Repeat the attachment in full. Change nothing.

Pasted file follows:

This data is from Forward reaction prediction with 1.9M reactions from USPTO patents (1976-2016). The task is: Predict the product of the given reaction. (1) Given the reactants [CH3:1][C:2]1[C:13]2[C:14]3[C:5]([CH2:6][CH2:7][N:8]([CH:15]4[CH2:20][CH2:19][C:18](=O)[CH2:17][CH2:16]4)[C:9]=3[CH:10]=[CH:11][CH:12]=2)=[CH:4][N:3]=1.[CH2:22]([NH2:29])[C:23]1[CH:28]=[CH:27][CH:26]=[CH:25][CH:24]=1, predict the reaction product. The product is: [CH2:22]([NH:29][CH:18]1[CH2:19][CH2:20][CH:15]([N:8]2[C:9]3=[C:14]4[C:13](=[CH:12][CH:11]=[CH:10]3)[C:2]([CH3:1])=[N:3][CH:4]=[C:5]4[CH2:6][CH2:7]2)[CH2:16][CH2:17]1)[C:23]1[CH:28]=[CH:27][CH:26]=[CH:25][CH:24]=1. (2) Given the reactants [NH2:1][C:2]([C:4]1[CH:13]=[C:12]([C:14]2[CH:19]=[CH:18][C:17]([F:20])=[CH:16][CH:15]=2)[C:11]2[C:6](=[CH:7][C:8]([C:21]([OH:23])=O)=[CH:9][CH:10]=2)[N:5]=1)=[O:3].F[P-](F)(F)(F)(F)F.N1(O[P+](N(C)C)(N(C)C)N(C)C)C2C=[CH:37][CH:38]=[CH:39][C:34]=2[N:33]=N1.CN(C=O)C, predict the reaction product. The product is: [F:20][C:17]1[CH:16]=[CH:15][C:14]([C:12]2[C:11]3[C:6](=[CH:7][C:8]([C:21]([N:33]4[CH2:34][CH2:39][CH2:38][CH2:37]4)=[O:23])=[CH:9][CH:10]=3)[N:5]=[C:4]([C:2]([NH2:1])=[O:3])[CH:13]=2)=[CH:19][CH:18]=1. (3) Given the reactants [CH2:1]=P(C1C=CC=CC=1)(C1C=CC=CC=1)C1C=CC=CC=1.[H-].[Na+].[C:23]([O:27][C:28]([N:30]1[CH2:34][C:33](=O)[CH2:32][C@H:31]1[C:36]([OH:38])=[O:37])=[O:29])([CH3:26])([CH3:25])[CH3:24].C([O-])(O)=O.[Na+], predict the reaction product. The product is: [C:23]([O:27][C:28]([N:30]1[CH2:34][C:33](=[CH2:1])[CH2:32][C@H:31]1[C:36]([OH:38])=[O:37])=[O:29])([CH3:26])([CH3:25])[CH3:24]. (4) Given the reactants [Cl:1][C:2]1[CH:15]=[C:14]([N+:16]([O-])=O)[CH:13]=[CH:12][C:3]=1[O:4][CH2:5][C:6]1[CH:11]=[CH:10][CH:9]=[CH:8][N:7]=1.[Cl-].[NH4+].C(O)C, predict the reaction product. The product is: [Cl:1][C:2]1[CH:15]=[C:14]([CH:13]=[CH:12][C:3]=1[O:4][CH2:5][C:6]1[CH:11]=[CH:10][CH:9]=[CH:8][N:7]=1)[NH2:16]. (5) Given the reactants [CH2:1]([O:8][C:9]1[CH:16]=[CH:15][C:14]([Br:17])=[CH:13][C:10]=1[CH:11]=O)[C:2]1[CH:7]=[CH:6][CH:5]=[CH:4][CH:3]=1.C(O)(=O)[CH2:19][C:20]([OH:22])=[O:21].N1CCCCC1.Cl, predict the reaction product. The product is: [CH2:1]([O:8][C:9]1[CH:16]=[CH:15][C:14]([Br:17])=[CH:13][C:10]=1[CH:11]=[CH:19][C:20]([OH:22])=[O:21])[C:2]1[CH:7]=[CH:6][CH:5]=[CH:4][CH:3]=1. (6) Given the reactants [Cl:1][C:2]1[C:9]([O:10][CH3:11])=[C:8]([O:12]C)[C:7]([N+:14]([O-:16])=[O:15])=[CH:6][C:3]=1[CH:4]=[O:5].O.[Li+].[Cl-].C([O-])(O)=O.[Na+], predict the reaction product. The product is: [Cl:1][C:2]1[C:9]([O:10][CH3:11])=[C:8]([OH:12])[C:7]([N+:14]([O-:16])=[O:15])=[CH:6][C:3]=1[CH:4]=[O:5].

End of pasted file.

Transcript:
This data is from Forward reaction prediction with 1.9M reactions from USPTO patents (1976-2016). The task is: Predict the product of the given reaction. (1) Given the reactants [CH3:1][C:2]1[C:13]2[C:14]3[C:5]([CH2:6][CH2:7][N:8]([CH:15]4[CH2:20][CH2:19][C:18](=O)[CH2:17][CH2:16]4)[C:9]=3[CH:10]=[CH:11][CH:12]=2)=[CH:4][N:3]=1.[CH2:22]([NH2:29])[C:23]1[CH:28]=[CH:27][CH:26]=[CH:25][CH:24]=1, predict the reaction product. The product is: [CH2:22]([NH:29][CH:18]1[CH2:19][CH2:20][CH:15]([N:8]2[C:9]3=[C:14]4[C:13](=[CH:12][CH:11]=[CH:10]3)[C:2]([CH3:1])=[N:3][CH:4]=[C:5]4[CH2:6][CH2:7]2)[CH2:16][CH2:17]1)[C:23]1[CH:28]=[CH:27][CH:26]=[CH:25][CH:24]=1. (2) Given the reactants [NH2:1][C:2]([C:4]1[CH:13]=[C:12]([C:14]2[CH:19]=[CH:18][C:17]([F:20])=[CH:16][CH:15]=2)[C:11]2[C:6](=[CH:7][C:8]([C:21]([OH:23])=O)=[CH:9][CH:10]=2)[N:5]=1)=[O:3].F[P-](F)(F)(F)(F)F.N1(O[P+](N(C)C)(N(C)C)N(C)C)C2C=[CH:37][CH:38]=[CH:39][C:34]=2[N:33]=N1.CN(C=O)C, predict the reaction product. The product is: [F:20][C:17]1[CH:16]=[CH:15][C:14]([C:12]2[C:11]3[C:6](=[CH:7][C:8]([C:21]([N:33]4[CH2:34][CH2:39][CH2:38][CH2:37]4)=[O:23])=[CH:9][CH:10]=3)[N:5]=[C:4]([C:2]([NH2:1])=[O:3])[CH:13]=2)=[CH:19][CH:18]=1. (3) Given the reactants [CH2:1]=P(C1C=CC=CC=1)(C1C=CC=CC=1)C1C=CC=CC=1.[H-].[Na+].[C:23]([O:27][C:28]([N:30]1[CH2:34][C:33](=O)[CH2:32][C@H:31]1[C:36]([OH:38])=[O:37])=[O:29])([CH3:26])([CH3:25])[CH3:24].C([O-])(O)=O.[Na+], predict the reaction product. The product is: [C:23]([O:27][C:28]([N:30]1[CH2:34][C:33](=[CH2:1])[CH2:32][C@H:31]1[C:36]([OH:38])=[O:37])=[O:29])([CH3:26])([CH3:25])[CH3:24]. (4) Given the reactants [Cl:1][C:2]1[CH:15]=[C:14]([N+:16]([O-])=O)[CH:13]=[CH:12][C:3]=1[O:4][CH2:5][C:6]1[CH:11]=[CH:10][CH:9]=[CH:8][N:7]=1.[Cl-].[NH4+].C(O)C, predict the reaction product. The product is: [Cl:1][C:2]1[CH:15]=[C:14]([CH:13]=[CH:12][C:3]=1[O:4][CH2:5][C:6]1[CH:11]=[CH:10][CH:9]=[CH:8][N:7]=1)[NH2:16]. (5) Given the reactants [CH2:1]([O:8][C:9]1[CH:16]=[CH:15][C:14]([Br:17])=[CH:13][C:10]=1[CH:11]=O)[C:2]1[CH:7]=[CH:6][CH:5]=[CH:4][CH:3]=1.C(O)(=O)[CH2:19][C:20]([OH:22])=[O:21].N1CCCCC1.Cl, predict the reaction product. The product is: [CH2:1]([O:8][C:9]1[CH:16]=[CH:15][C:14]([Br:17])=[CH:13][C:10]=1[CH:11]=[CH:19][C:20]([OH:22])=[O:21])[C:2]1[CH:7]=[CH:6][CH:5]=[CH:4][CH:3]=1. (6) Given the reactants [Cl:1][C:2]1[C:9]([O:10][CH3:11])=[C:8]([O:12]C)[C:7]([N+:14]([O-:16])=[O:15])=[CH:6][C:3]=1[CH:4]=[O:5].O.[Li+].[Cl-].C([O-])(O)=O.[Na+], predict the reaction product. The product is: [Cl:1][C:2]1[C:9]([O:10][CH3:11])=[C:8]([OH:12])[C:7]([N+:14]([O-:16])=[O:15])=[CH:6][C:3]=1[CH:4]=[O:5].